KIDNAPPING STELLA is a new Netflix thriller, but the story is somewhat familiar. After all, this German Netflix movie is based on the British 2009 thriller The Disappearance of Alice Creed which was awesome. Find out if this Netflix remake is as good in our Kidnapping Stella review!

Kidnapping Stella is a new German Netflix thriller based on the British 2009 thriller The Disappearance of Alice Creed. The original movie was all kinds of awesome, so obviously, our expectations were pretty great.

Unfortunately, Kidnapping Stella can’t live up to the original. Basically, I’m left wondering why they felt the need for a remake.

Read why in our full Kidnapping Stella review below – or simply go watch it on Netflix now!

German Netflix remake of British movie

More than anything, we wanted to watch this Netflix movie because it’s listed as a remake of the British movie The Disappearance of Alice Creed (2009) on IMDb. Now, that was a movie we absolutely adored and one we highly recommend. Everything about it was just all kinds of awesome. 

Also, it starred Gemma Arterton (The Girl with All the Gifts) in the title role. 

Of course, this also means that Kidnapping Stella has one hell of a challenge; To be at least as good as The Disappearance of Alice Creed. After all, why make a remake if not to create a new spin that can at least match the original. And yes, remakes can be as good or even better than the original.

Actually, Kidnapping Stella isn’t even the first remake. The Dutch did it first with Bloedlink from 2014, which is also based on the British movie.

Kidnapping Stella - Review - Netflix

They ruined a perfectly good story

As stated earlier, Kidnapping Stella is not as good as The Disappearance of Alice Creed. In fact, it feels like the predictable vanilla version of a pretty damn awesome story. All the twists and deliciously unexpected character details have ben removed.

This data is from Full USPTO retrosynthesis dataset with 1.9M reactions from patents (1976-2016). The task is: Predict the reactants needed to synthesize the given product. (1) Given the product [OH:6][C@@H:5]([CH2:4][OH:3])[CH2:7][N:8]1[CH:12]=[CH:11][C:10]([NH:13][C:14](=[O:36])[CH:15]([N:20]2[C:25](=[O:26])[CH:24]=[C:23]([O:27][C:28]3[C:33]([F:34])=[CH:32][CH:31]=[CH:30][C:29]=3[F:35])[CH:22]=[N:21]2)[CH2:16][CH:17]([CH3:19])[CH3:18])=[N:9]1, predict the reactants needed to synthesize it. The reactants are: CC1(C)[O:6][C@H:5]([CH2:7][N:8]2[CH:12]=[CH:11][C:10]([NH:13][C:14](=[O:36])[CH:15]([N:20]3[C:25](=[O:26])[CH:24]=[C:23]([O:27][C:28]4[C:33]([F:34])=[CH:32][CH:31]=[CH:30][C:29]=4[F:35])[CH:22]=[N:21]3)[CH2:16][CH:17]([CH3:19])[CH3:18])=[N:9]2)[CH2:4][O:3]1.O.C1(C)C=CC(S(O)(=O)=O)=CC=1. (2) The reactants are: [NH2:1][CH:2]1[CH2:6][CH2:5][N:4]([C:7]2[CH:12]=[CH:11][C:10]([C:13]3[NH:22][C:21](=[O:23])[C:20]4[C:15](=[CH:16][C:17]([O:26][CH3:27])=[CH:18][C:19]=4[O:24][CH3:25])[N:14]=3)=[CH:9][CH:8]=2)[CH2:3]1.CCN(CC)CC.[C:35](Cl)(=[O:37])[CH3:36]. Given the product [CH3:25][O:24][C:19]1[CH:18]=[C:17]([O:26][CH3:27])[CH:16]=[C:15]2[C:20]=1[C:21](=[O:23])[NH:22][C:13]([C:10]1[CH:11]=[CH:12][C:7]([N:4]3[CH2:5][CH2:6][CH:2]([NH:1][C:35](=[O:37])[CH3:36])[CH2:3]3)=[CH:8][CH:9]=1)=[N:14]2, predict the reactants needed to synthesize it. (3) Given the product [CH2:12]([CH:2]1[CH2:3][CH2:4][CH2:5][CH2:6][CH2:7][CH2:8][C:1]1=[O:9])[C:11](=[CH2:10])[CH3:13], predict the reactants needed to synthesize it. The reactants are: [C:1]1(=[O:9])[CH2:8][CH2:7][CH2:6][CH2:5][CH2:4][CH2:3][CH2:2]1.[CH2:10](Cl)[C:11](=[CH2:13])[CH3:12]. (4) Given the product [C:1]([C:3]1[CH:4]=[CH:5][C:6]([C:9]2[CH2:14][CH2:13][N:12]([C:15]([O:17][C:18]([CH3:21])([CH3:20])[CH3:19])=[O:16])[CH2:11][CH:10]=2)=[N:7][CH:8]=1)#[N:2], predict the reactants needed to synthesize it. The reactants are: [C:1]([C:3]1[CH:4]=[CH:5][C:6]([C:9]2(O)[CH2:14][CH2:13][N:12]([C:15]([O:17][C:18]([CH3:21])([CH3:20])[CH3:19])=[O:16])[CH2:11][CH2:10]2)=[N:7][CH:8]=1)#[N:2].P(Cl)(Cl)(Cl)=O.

Or rather, not only have the best parts been removed, they’ve been replaced with a lot of predictable tropes.

Right at the beginning, when the story of Kidnapping Stella begins in this German Netflix version, you will be getting the feeling of the original. In fact, for those who hate subtitles, you should be pleased to know that not one word is spoked for more than eight minutes in the beginning. Instead, you just get to watch what’s going on.

Just like the original, the story features just three characters and the actors playing them all do so in a very satisfying way. It’s just that the actual characters seem like cheap knock-off versions from the original.

Watch Kidnapping Stella on Netflix

This German Netflix movie was written and directed by Thomas Sieben. Before making this movie, he directed for a TV series and made two feature films. His feature film debut was in 2009 but he did also direct a short film back in 2002. In other words, he’s not new to directing but is still at the beginning of this career.

For us, the German Netflix series Dark is more than enough reason to check out other German Netflix productions. 

Recommended reading: Check out our reviews of Dark season 1 and Dark season 2 here >

Kidnapping Stella is (of course) very different from the series that features time travel. However, the production quality and acting in Kidnapping Stella did hold up to our expectations. The story just didn’t hold a candle to the original. For that reason alone, I can’t say that I understand the reason for making a remake.

However, I did enjoy this German version as a very light version of a more edgy story. If you do like this new German Netflix movie, then please make sure you check out the original movie, The Disappearance of Alice Creed

Kidnapping Stella is available on Netflix in several countries from July 12, 2019.


Director: Thomas Sieben
Writer: Thomas Sieben
Stars: Jella Haase, Clemens Schick, Max von der Groeben


Snatched off the street and held for ransom, a bound and gagged woman uses her limited powers to derail her two masked abductors’ carefully laid plans.

I write reviews and recaps on Heaven of Horror. And yes, it does happen that I find myself screaming, when watching a good horror movie. I love psychological horror, survival horror and kick-ass women. Also, I have a huge soft spot for a good horror-comedy. Oh yeah, and I absolutely HATE when animals are harmed in movies, so I will immediately think less of any movie, where animals are harmed for entertainment (even if the animals are just really good actors). Fortunately, horror doesn't use this nearly as much as comedy. And people assume horror lovers are the messed up ones. Go figure!
Karina "ScreamQueen" Adelgaard
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